The Boxador has low to moderate grooming needs depending on the time of year as she is a seasonal shedder. When she is not shedding she will just need a brush once a week to keep her coat looking healthy. However when she is shedding she will need daily brushing to remove loose hairs and you will also need to do more clean up after her on your furnishings and clothing. In terms of bathing she again will need one more often when she is shedding as it helps to control the hairs. Once a week during that time is a good idea, but when she is not shedding bathe as and when she needs it.
Her nails will also need clipping which may be something you choose to leave to a groomer as you must not cut too low as it can cause pain and bleeding. Check her ears once a week and clean them and then keep their teeth clean brushing at least three times a week.
What she is like with children and other animals
She is very good with children and is even excellent with them but socialization and training can ensure that is more of a certainty rather than the usual. Both her parents rank at the top for breeds who are child friendly so it is natural they produce an offspring who is the same. Other pets and dogs she is also usually good with but she should still be socialized.
She will need to be fed 4 to 5 cups of high quality dry food each day divided into two meals. It is important not to feed her one large meal and not to let her gulp down a lot of food in a short amount of time as she could be prone to bloat a very serious life threatening condition. She is also m ore prone to obesity so will overeat if you let her. She is not good for apartment living because of her size and she does need a large yard. She does not bark a lot, just to warn you if an intruder enters the home. She is not good in either extreme hot or cold weather.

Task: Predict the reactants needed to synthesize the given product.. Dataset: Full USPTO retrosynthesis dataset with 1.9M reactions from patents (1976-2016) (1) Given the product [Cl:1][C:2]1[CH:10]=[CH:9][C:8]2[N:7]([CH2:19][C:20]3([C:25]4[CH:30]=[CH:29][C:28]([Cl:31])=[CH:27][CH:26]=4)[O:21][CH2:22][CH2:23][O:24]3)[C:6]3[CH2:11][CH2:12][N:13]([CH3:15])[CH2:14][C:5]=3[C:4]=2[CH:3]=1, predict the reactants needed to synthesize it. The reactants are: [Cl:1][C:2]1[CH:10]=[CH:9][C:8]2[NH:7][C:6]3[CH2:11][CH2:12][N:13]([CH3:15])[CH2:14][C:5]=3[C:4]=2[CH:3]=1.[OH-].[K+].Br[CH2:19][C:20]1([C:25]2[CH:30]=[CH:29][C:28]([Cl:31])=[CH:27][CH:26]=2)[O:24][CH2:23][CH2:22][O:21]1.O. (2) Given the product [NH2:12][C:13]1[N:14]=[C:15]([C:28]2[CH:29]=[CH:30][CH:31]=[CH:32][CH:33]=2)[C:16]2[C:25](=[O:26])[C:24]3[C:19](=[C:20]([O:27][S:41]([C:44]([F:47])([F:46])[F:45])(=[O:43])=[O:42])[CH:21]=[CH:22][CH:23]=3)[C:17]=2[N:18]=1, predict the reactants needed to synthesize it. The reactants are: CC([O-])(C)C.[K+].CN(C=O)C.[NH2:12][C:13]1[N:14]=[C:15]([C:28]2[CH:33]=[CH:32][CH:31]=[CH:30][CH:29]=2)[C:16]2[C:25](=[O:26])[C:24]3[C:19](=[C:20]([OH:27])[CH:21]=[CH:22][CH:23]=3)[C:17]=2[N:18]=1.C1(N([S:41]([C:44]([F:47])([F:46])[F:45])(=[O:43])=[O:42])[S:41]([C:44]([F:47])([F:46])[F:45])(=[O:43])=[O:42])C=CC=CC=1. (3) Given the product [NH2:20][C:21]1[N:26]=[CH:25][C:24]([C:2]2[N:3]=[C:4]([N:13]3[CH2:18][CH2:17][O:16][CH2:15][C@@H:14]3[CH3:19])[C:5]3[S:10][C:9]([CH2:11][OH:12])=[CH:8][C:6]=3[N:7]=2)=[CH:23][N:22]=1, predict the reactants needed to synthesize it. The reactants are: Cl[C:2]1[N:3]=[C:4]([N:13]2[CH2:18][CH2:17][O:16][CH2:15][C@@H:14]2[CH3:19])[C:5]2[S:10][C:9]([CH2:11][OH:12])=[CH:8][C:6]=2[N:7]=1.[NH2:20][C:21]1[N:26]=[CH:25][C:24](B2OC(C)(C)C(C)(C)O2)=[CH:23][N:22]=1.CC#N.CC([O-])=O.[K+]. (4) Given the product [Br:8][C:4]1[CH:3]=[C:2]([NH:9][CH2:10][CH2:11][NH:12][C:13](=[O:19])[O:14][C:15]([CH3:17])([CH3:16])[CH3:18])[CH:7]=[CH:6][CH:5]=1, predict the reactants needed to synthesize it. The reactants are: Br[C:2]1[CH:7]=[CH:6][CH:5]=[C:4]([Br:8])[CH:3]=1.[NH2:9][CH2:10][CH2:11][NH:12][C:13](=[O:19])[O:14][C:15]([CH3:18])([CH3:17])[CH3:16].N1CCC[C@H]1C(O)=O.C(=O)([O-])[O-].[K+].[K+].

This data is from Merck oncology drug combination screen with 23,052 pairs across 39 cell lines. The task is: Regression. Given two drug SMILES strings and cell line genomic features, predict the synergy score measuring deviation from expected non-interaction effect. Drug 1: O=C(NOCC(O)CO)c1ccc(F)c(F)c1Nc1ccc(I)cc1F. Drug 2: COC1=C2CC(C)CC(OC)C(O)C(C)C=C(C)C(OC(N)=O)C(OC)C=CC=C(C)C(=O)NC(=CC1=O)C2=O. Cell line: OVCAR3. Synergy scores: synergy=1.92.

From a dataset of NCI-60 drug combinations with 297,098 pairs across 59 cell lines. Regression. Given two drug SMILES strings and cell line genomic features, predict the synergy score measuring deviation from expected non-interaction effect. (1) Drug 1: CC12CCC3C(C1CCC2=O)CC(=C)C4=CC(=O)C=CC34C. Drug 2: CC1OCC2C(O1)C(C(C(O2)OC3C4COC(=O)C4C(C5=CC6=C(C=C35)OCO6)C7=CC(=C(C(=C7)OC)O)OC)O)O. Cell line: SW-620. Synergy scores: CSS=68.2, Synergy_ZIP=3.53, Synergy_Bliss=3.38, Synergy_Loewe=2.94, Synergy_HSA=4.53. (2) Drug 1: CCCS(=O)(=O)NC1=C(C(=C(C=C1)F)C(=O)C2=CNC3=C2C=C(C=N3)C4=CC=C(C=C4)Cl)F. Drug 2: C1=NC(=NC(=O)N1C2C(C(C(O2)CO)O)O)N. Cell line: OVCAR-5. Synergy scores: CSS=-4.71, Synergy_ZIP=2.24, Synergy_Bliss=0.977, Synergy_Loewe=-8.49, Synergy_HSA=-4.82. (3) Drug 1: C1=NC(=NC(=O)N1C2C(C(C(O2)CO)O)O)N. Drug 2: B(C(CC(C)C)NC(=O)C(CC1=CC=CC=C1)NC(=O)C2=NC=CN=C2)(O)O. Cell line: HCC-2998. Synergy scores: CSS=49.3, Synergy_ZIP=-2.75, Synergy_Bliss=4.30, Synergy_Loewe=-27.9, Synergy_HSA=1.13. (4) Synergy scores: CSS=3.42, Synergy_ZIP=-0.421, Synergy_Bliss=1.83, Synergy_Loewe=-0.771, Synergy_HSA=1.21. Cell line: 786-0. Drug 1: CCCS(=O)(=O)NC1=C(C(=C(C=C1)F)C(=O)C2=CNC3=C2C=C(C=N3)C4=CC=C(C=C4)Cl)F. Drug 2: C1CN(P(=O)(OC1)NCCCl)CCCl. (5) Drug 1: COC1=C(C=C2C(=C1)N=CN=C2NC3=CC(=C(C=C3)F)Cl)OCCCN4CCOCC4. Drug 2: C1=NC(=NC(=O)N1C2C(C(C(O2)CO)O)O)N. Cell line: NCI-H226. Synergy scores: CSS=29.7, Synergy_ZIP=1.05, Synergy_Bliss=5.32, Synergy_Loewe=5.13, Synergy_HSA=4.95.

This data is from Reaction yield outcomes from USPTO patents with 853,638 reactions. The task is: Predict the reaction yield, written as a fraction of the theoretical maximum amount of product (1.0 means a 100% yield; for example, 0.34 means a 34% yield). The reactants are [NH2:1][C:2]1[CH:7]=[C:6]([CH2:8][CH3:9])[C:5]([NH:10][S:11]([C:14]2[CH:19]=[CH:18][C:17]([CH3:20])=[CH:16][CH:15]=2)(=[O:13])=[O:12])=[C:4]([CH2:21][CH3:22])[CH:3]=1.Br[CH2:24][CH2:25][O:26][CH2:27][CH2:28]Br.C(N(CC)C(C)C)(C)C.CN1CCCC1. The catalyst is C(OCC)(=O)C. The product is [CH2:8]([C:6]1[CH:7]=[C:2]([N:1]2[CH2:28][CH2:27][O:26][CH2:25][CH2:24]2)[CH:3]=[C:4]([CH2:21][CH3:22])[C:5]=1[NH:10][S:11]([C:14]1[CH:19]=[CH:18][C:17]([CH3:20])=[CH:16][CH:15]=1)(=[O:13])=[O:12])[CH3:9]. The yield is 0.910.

They are healthy dogs in general but there are some health issues they could inherit from their parents. First of all bloat is an issue all large and giant breeds need to be careful of, the Boxador included. Then other issues that could arise include allergies, joint dysplasia and eye problems.
Costs involved in owning a BoxadorAdvertisement
There are several costs involved in owning any dog so you need to be able to meet those in order to give the best for your dog. Initial costs of the puppy will cost about $500 to $850 dollars depending on where you are, who you are buying from and how popular the mixed breed is at the time. Other initial costs will also include spaying, a micro chip put in, blood tests and deworming, as well as things like a food bowl, collar and leash, a crate. These costs will come to something like $475 - $550. Then there will be costs you will need to cover each year for her like her regular check ups at the vet that will include things like flea treatments, toys and treats, training and socialization, savings for emergency health care, licensing and so on. This could be anything from $975 to $1200.
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The Boxador has high levels of energy so the main thing to know is can you give her the outlets she needs to be happy and healthy? You also need the space for her, a medium to large home and a large yard. She will make a lovely endearing and affectionate dog for anyone who can provide these for her and love her back.